6. Moma DNA Bracelet: For those who want to rock "DNA Bling" without looking like you are doing just that.

7. Frank Gehry® Orchid drop pendant” While this pendant is not originally advertised to be a DNA inspired necklace, it looks like it and gives us an excuse to throw in something from the coveted Tiffanys. 

8.  DNA Cuff Links: Of course we could not forget the dapper "fellas" who love science.

I hope you enjoyed this round-up. Who knew there were  people paying homage to DNA through the art of jewelry making?  I'm now on a mad hunt for DNA inspired home accessories. Post to come soon!   
Please comment and check out the links above. If you have seen any other cool jewelry DNA pieces not featured, please send them our way!

Monday, July 9, 2012

Article To Watch: Options in high through-put sequencing

Ion Torrent Machine
Roche 454 Junior
Illumina Miseq
With the recent publishing of the Nature Biotechnology article, Performance comparison of benchtop high-throughput sequencing platforms, showcasing the differences in three common "bench-top" sequencers, The 454 GS Junior (Roche), The Miseq (Illumina), and the Ion Torrent PGM (Life Technologies), we thought we would highlight the article seeing that our core offers services using all three platforms. The bottom line of the article highlights that choosing between these three platforms is a multi-pronged decision in that it is ultimately based on the user's needs. For more information on which platform would best fit your sequencing needs, check out the article and then feel free to email us at .

Nicholas J Loman, et al. (22 April 2012). Performance comparison of benchtop high-throughput sequencing platforms [Online Article].Retrieved from

Friday, June 29, 2012

The Real Housewives of Science Labs

The European Commission launched a campaign entitled “Science: It’s a Girl Thing,” with admirable intentions of attracting more young women into science and research professions. To kick off the campaign, the EC produced a minute long video that juxtaposes science with every possible offensive female stereotype:  mini-skirts, pink, high heels, makeup, sexy posing, nail polish, gasping, blowing air kisses, bubbles – and we can’t forget my favorite, a pink tube of lipstick used as the “I” in Science.

According to, the campaign was designed to target teenage girls from 13-18 years old. In their defense, I totally get the appeal considering today’s mainstream. If I was a 17 year old girl today searching for better self-esteem, watching the perfectly groomed, rich and popular Kardashian sisters on a weekly basis, then watched the EC video, MAYBE I would consider a degree in science rather than a fashion degree because “HEY, I want to dress and feel like these beautiful models doing what looks like science too!”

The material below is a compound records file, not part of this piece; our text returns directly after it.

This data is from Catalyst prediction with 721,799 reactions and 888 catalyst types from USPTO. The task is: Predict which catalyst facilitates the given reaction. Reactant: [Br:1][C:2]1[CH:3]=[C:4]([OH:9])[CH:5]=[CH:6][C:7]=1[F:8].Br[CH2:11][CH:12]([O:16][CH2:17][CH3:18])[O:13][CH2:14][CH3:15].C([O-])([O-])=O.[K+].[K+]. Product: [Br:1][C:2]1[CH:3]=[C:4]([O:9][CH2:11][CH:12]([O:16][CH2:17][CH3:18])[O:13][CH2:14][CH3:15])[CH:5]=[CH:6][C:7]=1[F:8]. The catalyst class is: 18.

Is that enough reason for a young girl to pursue science? Shouldn't we be teaching young women that the greatest accessory for a successful science career is not what we have in our makeup bags, but rather the accessories of knowledge, curiosity, enthusiasm and intelligence?

The disappointing thing about the EC’s campaign execution is if you go to, there are videos of real life women in science—meaningful role models. Any of these videos could have been a more valid way to encourage young women to prefer science.

The truth is, when I was 17 years old, I had genuine women as role models. These women had the perfect balance of cliché femininity, a passion for their careers, and a decision to pursue a career that did not involve their potential wardrobes. These women taught me it’s okay as a woman to diverge from trivial things like fashion and makeup, and still feel womanly.

In my personal life, I am as feminine as they come. I learned to walk in my mother’s high heels at 3 years old, I have enough makeup to last me at least a decade, and I cannot resist a good sale at Bloomingdale’s.

But when it comes to my work life in the laboratory, none of those things are important. None of those things will make me as successful as my knowledge and fascination for science will. I make sure to leave my high heels at home because as my boss (who I’ve added to my list of strong female role models) recently told me, “You walk faster wearing flat shoes.” And maybe that’s what we should be stressing to young women.

To counter this campaign, we also wanted to show real life women scientists here at MSKCC who are making a true impact in cancer research.

Dr. Christine Pratilas, a Pediatric Oncologist who also researches novel therapies to treat Children who  have different cancers.

Dr. Tari King is a surgeon whose specialty is  treating Breast Cancer. She  is also the Principal Investigator  of the William F. Keck Laboratory for Breast Cancer Research at MSKCC

Dr. Christine Mayr is a cutting edge Cancer Biologist at MSKCC.

Laetitia Borsu, PhD, is the Project Manager of the Genomics component in the Human Oncology and  Pathogenesis Program here at MSKCC.

Adriana Heguey, PhD is the head of the  Geoffrey Beene Translational Oncology Core Facility at MSKCC.

Vanessa Rodrik-Outmezguine, PhD, is a research associate here at MSKCC studying the role of novel breast cancer therapies

Written by Diane, Photos By Laura

Thursday, May 17, 2012

The Genomics Core Visits the Ion Torrent Bus...

When GCL heard the Ion Torrent bus was coming to Times Square not only did we check it out, but we planned the best surprise for one of our team members who is expecting a bundle of joy any day now!

I think she was surprised! :)

Educate the babies about genomics from the start!

Group Photo!

Patiently awaiting the guest of honor


Different Ion chips

Friday, May 11, 2012

Video Tutorial: How to submit a request in iLab

The Genomics Core at MSKCC has jumped on the bandwagon and switched to iLAB solutions as a way for users to submit requests for projects .Please watch the video for a complete explanation on the process. Additionally, the option of submitting on iLAB is currently only available to MSKCC researchers. If you are from an outside institution feel free to discuss your projects first with our director or stop by the lab.